As to Donlevy's SF connections, there are two worthy of interest. He played the lead role of Professor Bernard Quatermass in the 1955 British film The Quatermass Xperiment (retitled as The Creeping Unknown in the U. S.), then reprised his role as Professor Quatermass in the 1957 British sequel Quatermass 2 (retitled as Enemy from Space in the U. S., poster at left). As to his second genre connection of note, it has to do with iconic early horror actor Bela Lugosi (1882-1956). It would seem that our Bela was either a ladies man or had trouble keeping them, for he was married five times. The total elapsed time of his marriage to four of his wives was a mere 8 years. The marriage to his fourth wife, however, was to be for 20 years to Lillian Arch. Lillian Arch (1911-1981) was 19 when they married, Bela was 51. They remained married from 1933-1953, at which time they divorced. A partial reason given for the divorce was Bela's jealousy of Lillian's close friendship with none other than Brian Donlevy, with whom Lillian worked on both the radio and television programs as a full-time assistant. Bela's jealousy, warranted or not, ten years after Bela's death in 1956, Brian would marry Lillian, the fourth ex-Mrs. Bela Lugosi. They would remain married until Donlevy's death in 1972.

This episode takes undercover agent Steve Mitchell to the troubled hotspot of Syria, Damascus to be precise, to capture the murderous traitor James C. Stoller. It turns into a perilous desert chase amongst crumbling ruins thousands of years old and ends in dramatic fashion, fulfilling the program's promise of a truly dangerous assignment!

Play Time: 24:45

    {A hot afternoon in June of 1953 found the neighborhood gang sweaty and tired after playing baseball all day, but not tired enough to miss the short walk to the new drugstore where they could quench their thirst with an ice cold fountain coke after buying a few of their favorite SF magazines. Future Science Fiction (1950-54) didn't enjoy the longest track record in the world at only 4 years, but managed some top flight fiction nonetheless, witness William Tenn's classic story "The Liberation of Earth." Future SF was bi-monthly in 1953. It could be argued that Galaxy (1950-80) was entering a mini-golden age in 1953. Less than 3 years old at this point, it nevertheless had grown its audience enough to support a monthly schedule and begin to offer its own view of what was acceptable material for science fiction to explore. Universe SF (1953-58) was another of Raymond Palmer's ventures and went through a numer of changes in its brief existence, one of which was its title. It began as Universe SF (first issue below) but after its March 1955 issue would be known as Other Worlds, the familiar title continuing the earlier version of Other Worlds which was discontinued in July of 1953. But it would change its name one more time with the November 1957 issue to Flying Saucers from Other Worlds. The title would stick for 5 more issues until the magazine folded in December of 1958. It never managed a regular schedule throughout its existence and the triple name change, but did manage to run some high quality material such as the now-classic cover story by Theodore Sturgeon "The World Well Lost," not to mention fiction by the likes of the other big names on this issues cover.}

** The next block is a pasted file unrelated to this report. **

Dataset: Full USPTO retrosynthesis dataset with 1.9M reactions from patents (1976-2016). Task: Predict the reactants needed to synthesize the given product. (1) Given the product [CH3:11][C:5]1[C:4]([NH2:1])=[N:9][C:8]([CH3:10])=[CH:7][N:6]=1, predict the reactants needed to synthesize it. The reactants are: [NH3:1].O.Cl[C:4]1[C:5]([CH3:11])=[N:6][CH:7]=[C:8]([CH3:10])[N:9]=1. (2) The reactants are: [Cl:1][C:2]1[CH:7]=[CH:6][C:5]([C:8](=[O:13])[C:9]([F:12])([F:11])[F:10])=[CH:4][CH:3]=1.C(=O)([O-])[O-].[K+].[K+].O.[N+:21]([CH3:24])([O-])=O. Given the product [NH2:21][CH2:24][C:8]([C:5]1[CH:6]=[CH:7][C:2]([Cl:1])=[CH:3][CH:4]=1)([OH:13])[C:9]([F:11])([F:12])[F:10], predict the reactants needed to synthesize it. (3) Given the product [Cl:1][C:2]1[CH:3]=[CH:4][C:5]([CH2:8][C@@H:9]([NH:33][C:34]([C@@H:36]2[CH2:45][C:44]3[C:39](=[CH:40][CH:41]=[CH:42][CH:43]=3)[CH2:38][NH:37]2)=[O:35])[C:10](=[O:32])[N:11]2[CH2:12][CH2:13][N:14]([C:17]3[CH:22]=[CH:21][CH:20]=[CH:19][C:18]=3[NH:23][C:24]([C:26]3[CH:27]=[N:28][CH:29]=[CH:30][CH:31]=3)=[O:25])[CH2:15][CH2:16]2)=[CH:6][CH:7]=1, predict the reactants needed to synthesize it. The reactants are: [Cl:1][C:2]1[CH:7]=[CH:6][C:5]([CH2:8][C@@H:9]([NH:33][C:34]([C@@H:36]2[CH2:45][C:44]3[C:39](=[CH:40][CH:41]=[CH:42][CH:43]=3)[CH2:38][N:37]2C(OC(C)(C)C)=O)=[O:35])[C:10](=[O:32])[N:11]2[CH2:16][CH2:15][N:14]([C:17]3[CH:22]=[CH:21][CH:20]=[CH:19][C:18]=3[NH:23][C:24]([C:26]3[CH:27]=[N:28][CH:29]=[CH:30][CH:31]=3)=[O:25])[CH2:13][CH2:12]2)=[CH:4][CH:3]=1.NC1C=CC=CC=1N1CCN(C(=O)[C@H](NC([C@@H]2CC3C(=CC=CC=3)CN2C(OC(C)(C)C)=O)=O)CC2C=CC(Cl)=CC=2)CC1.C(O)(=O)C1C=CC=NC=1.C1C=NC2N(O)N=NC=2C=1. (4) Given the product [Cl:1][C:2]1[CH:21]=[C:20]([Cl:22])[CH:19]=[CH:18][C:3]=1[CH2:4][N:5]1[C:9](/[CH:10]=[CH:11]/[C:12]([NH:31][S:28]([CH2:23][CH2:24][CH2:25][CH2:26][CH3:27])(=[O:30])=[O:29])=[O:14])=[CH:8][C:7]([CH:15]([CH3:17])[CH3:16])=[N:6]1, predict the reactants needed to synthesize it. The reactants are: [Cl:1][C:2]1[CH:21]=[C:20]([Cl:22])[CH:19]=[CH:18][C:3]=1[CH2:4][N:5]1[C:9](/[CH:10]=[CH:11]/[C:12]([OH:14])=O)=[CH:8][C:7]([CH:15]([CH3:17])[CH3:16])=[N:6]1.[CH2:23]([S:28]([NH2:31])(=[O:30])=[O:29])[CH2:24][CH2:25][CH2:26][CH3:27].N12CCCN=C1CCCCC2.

[Left: Future SF, May 1953 - Center: Galaxy SF, June 1953 - Right: Universe SF, June 1953]

     

To view the entire list of weekly Old Time Radio episodes at Tangent Online, click here.